Patricia Grady Cox
We’ve all heard the question, “Is your cup half empty or half full?” It’s supposed to point out how being optimistic can change the way you perceive reality. But last night, on New Year’s Eve, while my dog was going nuts barking, growling, whining, and running around while the firecrackers and cherry bombs exploded in the street, I had a different thought.
What if the cup were empty?
Because this refrain has been in my head since March 2019:
“Start with an empty cup.”
I don’t usually share personal stuff. I usually write about history or market my books or announce appearances at book festivals. But this is going to get personal. And might seem a little sad, but hang in with me.
Last March I lost my sister to ovarian cancer.
I was lucky enough to be able to go back east and stay with her the last few weeks of her life. There was much that was sad about it, but also much that was nice. My brother came down from Vermont on the weekends. We talked a lot. Laughed a lot. Drank a lot.
Towards the very end of my sister’s life, when she was pretty loopy on oxycontin and tranquilizers (on top of the already noticeable “chemo brain”), she decided that we needed to learn how to make the blended Instant Breakfast that she was drinking twice a day. So that night we all trooped into the kitchen to be instructed.
“You start with an empty cup,” she said. But the next step wouldn’t come to her. She’d tell us to wait, she’d take a deep breath, and she’d start again. “You start with an empty cup.” I don’t know how many times we started over with the empty cup, but we ended up standing in the kitchen laughing. The three of us laughing.
So last night I thought: what if we always start with an empty cup? What if, instead of half full, the cup is empty?
What if every morning you start with an empty cup? You could decide how you wanted to fill it. What kind of day do you want to have? Your cup is empty. There are no unfinished items from yesterday in it, no mistakes or misunderstandings or regrets overflowing the brim. It’s empty.
Fill it up.
What if every time you become angry or frustrated or paralyzed with fear or grief, you dump it all out and start with an empty cup?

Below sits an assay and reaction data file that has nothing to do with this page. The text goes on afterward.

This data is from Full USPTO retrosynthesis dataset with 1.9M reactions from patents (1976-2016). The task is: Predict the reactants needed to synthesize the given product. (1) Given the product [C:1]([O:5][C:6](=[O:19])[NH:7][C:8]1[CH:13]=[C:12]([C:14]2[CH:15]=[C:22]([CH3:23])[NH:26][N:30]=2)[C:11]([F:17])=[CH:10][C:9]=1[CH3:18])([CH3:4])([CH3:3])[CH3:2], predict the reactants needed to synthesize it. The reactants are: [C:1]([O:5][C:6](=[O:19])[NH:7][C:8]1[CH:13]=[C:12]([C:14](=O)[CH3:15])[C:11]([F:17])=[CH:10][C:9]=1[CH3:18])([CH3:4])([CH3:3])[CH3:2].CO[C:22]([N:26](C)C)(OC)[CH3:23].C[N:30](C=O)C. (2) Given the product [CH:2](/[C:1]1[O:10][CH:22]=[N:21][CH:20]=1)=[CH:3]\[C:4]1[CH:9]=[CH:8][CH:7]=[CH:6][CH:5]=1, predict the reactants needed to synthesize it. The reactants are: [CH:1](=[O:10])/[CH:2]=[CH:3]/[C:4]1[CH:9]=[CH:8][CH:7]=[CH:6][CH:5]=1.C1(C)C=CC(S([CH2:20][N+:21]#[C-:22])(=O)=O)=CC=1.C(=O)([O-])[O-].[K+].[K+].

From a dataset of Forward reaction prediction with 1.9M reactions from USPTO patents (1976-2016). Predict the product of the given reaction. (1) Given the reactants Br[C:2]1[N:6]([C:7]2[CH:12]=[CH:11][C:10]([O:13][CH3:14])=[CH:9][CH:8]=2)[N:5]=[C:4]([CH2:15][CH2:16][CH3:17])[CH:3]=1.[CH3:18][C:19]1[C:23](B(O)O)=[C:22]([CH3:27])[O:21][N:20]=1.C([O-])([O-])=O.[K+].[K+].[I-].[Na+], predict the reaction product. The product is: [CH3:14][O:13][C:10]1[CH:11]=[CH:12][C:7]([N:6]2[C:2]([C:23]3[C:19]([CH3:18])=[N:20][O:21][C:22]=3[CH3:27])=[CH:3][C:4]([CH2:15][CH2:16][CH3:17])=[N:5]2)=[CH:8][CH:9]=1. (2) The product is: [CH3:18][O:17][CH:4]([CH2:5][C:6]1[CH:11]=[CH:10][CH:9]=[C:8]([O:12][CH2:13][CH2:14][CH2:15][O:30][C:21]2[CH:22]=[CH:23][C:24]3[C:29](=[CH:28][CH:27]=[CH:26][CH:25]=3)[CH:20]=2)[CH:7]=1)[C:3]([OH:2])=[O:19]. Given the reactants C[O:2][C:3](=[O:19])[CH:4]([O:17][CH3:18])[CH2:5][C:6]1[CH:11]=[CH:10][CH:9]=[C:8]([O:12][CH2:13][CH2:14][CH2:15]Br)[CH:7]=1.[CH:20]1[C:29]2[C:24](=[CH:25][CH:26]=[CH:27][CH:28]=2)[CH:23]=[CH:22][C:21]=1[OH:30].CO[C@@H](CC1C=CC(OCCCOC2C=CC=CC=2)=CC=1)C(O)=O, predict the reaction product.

What if every time you must decide what to eat, you start with an empty cup? Do you fill it with healthy choices? Or with junk food and sugar?
What if every time you’re faced with a problem—in your life, your relationships, or your newest novel—you start with an empty cup? No preconceived notions, no automatic responses, no doing what you did in the past or the first thing that comes to mind. None of that stuff is in the cup. It’s empty.
You start with an empty cup.
Happy New Year!
Beautiful message Pat. Let’s hope 2020 brings more joy than grief. Let’s start the new year off with that empty cup. Happy New Year. We miss you.
Hi Dick – Let’s fill the cups with good healthy and happy times. I miss you and Phil too. Hope to see you this year!
Thanks for sharing. Interesting out look, will give me something to think about. Fred
You’re welcome – glad you might get something out of it! Happy New Year to you and Brenda and happy birthday to your mom!
Love this Patricia! My cup reflects all the joy it is awaiting to come its way. Re: chemo brain, I once had a chemo nurse tell me there’s no such thing – Really????
Hi Christina – I’m glad you liked the post. Yes, let’s all be awaiting (or creating) a lot of joy in 2020!
Oh Tricia this is beautiful! What a wonderful post to read on New Year’s Day morning with my coffee. Simple and profound. The image of you all laughing in the kitchen is one of those memorable bittersweet life moments and I thank you for sharing this.
Thank you so much, Betty. I’m glad it resonated with you. I know there’s a saying that someday the smile will come before the tears. When I think of that image at least they both come at once.
That’s a lovely post and well appreciated. Good to start out the new year with that mantra.
Thank you so much. I’m glad you got something out of it. :o)